In parallel – from 1851 to 1950 – art supplies iconography of food with its still lifes, from Auguste Renoir to Paul Gauguin, James Ensor to Giovanni Segantini, Umberto Boccioni to Giorgio De Chirico, Giorgio Morandi to Filippo
De Pisis, while photography documents the territories of shops and cafes, bars and markets, with works by Man Ray, Florence Henri and many reproductions of Alinari.
On the level of unprecedented coverage, the entire exhibition itinerary is accompanied by a red thread, that of things that are ‘forbidden to adults’, and can be viewed only by children. Here the subject of food is addressed through toys, from kitchens to trucks that transport food, all in miniature, to reach the part that has to do with the period from 1951 to 1980, dominated by Pop Art and Fluxus, with the presence – only for kids – of one hundred paintings by Andy Warhol, silkscreens of toys and robots. An exceptional moment that only the non-adults will have the privilege of seeing at the height of their own gaze.”
The definition of a territory only for kids is a new development… will there be other surprises?
“More than surprises, there will be sensorial expansions. In the sense that Arts & Foods will expand to address literature, with quotations from authors and philosophers like Molière, Gertrude Stein, Marcel Proust, Franz Kafka, James Joyce, Jack Kerouac and John Cage, and will present cookbooks and menus from 1851 to the present, covering the creative impact of publishing. Dozens and dozens of recipe books and brochures, also designed by artists like Edouard Manet, or written and illustrated by the likes of Filippo Tommaso Marinetti and Gio Ponti, will form an ideal library on the subject of food and dining. We are presently also studying how to document the historical presence of cooking odors, from the 1800s to the mid-1900s, recreating the compositions, also accompanied by audio suggestions of the various eras.”
The perspective seems to be oriented towards the senses… are there other less physical methods of crossing?
“Of course, from the outset of the project, we have inserted the theme of ‘food for the soul’ as a symbolic value, reflecting abstract and allegorical meanings. The ritual of nutrition, from meat to vegetables, is complex and differs from culture to culture, also due to religions that suggest precepts and offerings.
The result is a selection of works on the Last Supper, from Francisco Goya to Andy Warhol, Andres Serrano to Sam Taylor-Johnson, and different altars for votive rituals, from East to West. In this context there are also certain tools, from Oceania, that introduce the theme of cannibalism.”
Until the 1950s the image of food is a stimulus to represent the everyday landscape, like meals, the table, the dining room, the cafe and the picnic, and then this representation gives way to the presentation of the object itself…
“From the 1960s, with the advent of Pop Art in the United States, from Claes Oldenburg to Roy Lichtenstein, Andy Warhol to Tom Wesselmann, the motif of food becomes sculpture and painting. Taking images from billboards or advertising, or the illustrations of newspapers and magazines, these artists directly evoke the hot dog or the ice cream cone, the Coca-Cola bottle, the Campbells soup can, putting them on the surface of the canvas or making them as threedimensional objects.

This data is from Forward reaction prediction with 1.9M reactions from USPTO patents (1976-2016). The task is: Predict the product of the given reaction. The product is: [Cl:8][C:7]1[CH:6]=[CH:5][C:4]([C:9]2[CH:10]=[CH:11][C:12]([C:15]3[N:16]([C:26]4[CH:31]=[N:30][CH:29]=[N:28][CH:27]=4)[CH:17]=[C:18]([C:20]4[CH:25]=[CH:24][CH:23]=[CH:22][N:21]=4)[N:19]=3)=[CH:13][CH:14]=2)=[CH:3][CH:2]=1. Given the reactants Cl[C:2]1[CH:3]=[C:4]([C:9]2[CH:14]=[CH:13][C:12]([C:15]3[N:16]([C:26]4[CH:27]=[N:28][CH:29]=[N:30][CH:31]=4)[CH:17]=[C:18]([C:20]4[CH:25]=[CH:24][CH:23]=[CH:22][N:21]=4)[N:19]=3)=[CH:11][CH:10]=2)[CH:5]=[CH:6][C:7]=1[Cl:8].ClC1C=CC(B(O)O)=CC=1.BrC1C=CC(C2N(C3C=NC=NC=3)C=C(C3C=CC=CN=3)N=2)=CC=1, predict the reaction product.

The reality of feeding itself is transformed into the hyperreal dimension of art. Paintings are transmuted into ‘promoters’ of goods, as if they were mass media tools. Of course there is the interpretation of individual languages, from cartoons to the iconography of industrial fetishes. Visual research becomes open to accepting and selecting any timely content, representing the promotional dimension of media, including the figure of the new film ‘divinities’ like Liz Taylor and Marilyn Monroe, Elvis Presley and Mickey Mouse, exalting their artificial, virtual existence.
At the same time, in Europe, the interest is not so much in products as in eating itself. With Nouveau Réalisme and Fluxus – from Arman to Daniel Spoerri, Mimmo Rotella to Joseph Beuys – the tendency is to exalt the ceremonial form of feeding, connected with the rebirth of the being, marked by new physical and emotional conditions. Art adapts to the society of information and becomes operative, communicates a diversified, more creative way of life through everyday tools, newspapers and postcards, multiples and objects.
Parallel to these movements, in fact, the alternative culture of the hippies and the ecologists develops, urging a new birth that passes through symbolic foods and hallucinogens, capable of developing an original, expanded experience of consciousness. It is a parallel movement of positivism and nihilism that triggers an iconic and process vortex that calls for the complete abandon of previous, traditional schemes.”
The vision of Arts & Foods seems to be very positive… but aren’t there also negative aspects of food?